• An untreated or ineffectively treated infection may increase the risk of a patient developing sepsis.1,4 
  • Misdiagnosing a viral infection as bacterial often means the patient is given unnecessary antibiotics, which can play a role in the development of antimicrobial resistance (AMR).

This is why doctors need rapid, accurate information about the patient to properly diagnose and treat an infection before it progresses to sepsis.4,6


Download Sepsis infographic


Recognizing, Preventing and Treating Sepsis

What does sepsis look like?

The following are all possible symptoms of sepsis: 

  • Slurred speech3  
  • Confusion and disorientation1 
  • Shortness of breath1,3 
  • Shivering and/or fever1.3 
  • Muscle pain1,3 
  • Passing no urine all day
  • Clammy or sweaty skin1  
  • Mottled or discolored skin3  

Preventing infection, preventing sepsis

Sepsis isn’t contagious, although some of the infections that cause it can be spread from person to person.7 Leading global health authorities agree that sepsis can be prevented by avoiding infection in the first place:3,7  

  • Staying up to date with required vaccinations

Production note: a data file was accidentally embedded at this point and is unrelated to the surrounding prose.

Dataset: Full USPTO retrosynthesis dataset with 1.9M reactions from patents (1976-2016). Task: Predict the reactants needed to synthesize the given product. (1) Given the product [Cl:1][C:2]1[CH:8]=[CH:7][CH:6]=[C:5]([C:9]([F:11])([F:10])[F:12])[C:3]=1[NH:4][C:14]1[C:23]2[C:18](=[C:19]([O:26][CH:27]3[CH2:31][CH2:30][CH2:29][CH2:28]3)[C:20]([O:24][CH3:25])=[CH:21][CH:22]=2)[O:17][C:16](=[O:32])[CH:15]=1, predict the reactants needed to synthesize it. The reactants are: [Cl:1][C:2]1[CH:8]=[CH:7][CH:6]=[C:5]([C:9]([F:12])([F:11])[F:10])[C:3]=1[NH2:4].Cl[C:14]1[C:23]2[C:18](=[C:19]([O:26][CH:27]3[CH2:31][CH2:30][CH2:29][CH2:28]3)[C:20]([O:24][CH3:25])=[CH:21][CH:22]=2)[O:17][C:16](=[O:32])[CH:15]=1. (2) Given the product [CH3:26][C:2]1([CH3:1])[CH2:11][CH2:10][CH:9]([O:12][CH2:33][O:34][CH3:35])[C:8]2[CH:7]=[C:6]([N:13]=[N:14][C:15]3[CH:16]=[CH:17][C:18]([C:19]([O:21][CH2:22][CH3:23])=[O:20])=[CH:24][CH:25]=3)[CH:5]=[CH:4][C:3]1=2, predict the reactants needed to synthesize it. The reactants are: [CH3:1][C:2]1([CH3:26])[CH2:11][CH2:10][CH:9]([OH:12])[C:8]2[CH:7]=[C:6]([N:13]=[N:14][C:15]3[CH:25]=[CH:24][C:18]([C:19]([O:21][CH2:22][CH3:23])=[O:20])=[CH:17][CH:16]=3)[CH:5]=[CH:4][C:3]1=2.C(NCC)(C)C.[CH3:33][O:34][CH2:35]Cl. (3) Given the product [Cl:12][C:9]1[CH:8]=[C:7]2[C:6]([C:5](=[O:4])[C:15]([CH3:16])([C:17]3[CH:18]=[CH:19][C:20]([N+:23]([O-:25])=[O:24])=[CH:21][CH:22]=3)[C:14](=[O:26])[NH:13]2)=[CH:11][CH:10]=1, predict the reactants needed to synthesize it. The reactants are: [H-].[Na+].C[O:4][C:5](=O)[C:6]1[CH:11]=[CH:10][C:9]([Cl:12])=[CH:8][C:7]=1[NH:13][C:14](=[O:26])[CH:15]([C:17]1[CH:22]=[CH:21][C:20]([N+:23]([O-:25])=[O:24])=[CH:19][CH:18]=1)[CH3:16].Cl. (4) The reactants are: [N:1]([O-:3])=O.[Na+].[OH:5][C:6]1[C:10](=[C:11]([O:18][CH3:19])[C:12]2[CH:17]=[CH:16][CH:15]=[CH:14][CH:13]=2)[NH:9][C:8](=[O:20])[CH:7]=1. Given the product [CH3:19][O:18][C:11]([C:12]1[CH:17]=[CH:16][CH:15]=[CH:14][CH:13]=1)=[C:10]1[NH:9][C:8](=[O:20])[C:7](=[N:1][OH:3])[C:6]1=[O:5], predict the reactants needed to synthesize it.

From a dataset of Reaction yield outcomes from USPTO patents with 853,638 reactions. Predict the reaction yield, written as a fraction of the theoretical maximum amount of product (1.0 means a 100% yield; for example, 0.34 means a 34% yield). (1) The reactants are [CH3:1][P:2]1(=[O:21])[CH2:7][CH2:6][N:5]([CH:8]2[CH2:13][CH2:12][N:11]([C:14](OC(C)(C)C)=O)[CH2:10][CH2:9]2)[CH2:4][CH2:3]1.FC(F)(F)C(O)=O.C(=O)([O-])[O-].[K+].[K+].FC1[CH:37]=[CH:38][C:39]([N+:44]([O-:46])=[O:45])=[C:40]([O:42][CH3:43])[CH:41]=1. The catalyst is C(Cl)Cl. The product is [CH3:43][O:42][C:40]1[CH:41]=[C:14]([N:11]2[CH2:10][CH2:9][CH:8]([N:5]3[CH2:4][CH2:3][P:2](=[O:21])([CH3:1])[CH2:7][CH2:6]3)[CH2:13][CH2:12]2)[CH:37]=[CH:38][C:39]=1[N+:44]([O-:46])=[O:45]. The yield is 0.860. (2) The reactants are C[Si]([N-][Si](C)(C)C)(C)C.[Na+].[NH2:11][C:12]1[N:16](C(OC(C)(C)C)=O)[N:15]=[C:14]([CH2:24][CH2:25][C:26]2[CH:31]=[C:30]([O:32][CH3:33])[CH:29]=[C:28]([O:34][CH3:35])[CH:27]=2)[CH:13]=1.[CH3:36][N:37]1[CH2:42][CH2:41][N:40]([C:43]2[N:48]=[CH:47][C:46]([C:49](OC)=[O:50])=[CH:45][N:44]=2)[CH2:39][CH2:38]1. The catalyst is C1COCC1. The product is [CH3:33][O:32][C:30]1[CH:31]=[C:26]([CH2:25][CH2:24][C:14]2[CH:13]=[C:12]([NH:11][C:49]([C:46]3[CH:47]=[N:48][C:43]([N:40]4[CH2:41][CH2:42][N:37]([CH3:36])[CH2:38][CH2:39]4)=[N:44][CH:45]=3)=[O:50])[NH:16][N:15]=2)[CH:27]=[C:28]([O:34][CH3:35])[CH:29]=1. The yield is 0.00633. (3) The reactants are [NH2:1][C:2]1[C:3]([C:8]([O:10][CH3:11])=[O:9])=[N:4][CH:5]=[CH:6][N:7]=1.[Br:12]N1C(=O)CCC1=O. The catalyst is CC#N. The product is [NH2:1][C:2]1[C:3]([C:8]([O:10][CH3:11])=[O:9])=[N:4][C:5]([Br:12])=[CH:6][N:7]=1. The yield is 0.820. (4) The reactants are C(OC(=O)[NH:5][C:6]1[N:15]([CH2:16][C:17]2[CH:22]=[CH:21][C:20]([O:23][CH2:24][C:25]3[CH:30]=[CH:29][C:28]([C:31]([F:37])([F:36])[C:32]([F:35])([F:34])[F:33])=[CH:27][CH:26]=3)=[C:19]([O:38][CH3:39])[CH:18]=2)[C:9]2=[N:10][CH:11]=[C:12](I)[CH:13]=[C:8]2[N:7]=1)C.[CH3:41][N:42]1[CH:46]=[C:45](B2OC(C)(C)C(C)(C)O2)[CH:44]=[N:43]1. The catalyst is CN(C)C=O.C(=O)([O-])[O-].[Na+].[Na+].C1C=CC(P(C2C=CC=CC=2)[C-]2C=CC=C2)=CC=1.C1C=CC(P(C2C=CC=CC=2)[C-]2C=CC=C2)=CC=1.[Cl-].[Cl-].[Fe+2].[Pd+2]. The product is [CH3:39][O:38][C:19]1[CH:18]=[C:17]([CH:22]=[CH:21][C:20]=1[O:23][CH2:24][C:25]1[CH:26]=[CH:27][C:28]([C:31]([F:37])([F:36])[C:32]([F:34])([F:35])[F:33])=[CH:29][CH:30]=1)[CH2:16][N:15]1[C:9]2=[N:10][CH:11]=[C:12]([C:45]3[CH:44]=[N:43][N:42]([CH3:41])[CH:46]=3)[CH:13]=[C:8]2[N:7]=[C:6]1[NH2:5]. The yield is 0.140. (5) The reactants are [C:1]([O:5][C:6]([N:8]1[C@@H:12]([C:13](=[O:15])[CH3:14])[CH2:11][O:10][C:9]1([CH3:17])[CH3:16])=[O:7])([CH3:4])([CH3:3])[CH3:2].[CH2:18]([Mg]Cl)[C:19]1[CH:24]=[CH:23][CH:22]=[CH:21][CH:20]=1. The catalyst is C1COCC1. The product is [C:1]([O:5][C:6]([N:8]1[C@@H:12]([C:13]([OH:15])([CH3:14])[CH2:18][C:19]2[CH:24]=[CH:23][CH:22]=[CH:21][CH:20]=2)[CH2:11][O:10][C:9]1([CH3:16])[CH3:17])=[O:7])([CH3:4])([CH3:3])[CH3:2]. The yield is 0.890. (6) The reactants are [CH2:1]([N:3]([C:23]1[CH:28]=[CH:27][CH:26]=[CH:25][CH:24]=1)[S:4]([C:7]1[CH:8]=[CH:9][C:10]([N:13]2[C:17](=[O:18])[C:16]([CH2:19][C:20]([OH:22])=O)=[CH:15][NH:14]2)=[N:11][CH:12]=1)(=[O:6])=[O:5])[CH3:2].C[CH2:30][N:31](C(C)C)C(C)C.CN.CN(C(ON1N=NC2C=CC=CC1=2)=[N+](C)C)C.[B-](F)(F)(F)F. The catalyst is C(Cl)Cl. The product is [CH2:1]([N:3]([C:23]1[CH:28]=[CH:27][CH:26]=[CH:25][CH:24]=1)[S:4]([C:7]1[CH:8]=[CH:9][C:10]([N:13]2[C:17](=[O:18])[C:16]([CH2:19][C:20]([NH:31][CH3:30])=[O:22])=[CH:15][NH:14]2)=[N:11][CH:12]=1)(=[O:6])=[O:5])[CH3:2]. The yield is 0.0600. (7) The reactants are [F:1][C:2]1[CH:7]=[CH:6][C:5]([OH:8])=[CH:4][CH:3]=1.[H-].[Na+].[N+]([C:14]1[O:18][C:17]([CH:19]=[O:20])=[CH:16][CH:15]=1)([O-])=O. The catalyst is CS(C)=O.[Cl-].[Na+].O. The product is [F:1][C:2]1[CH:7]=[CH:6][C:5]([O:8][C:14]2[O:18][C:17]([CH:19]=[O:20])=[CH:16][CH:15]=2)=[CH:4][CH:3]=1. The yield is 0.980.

• Managing chronic health conditions well 
  • Practicing good hand hygiene 
  • Keeping cuts and wounds clean and covered until they’ve healed 
  • Knowing the common signs and symptoms of sepsis 

Treatment of sepsis 

Sepsis is typically treated with medication, IV fluids and oxygen.8 The patient receives urgent medical care in hospital (usually in an intensive care unit) and doctors monitor their vital signs during treatment.1,8 

Unfortunately, while sepsis caused by a viral infection should be treated with antivirals, patients are often given antibiotics instead (at least initially).8 This is because it can take doctors time to figure out the cause of the sepsis but delaying treatment is too dangerous for the patient.8  


The Relationship Between Sepsis and Antimicrobial Resistance

AMR happens when microbes like bacteria, viruses, fungi and parasites gradually stop responding to medications, because those medications have been incorrectly used or overused.9 This makes infections harder to treat.9 In many countries today, bacteria that cause serious infections are showing high rates of drug resistance to antibiotics, which is concerning.5 In fact, the World Health Organization has declared AMR a major global public health threat facing humanity.5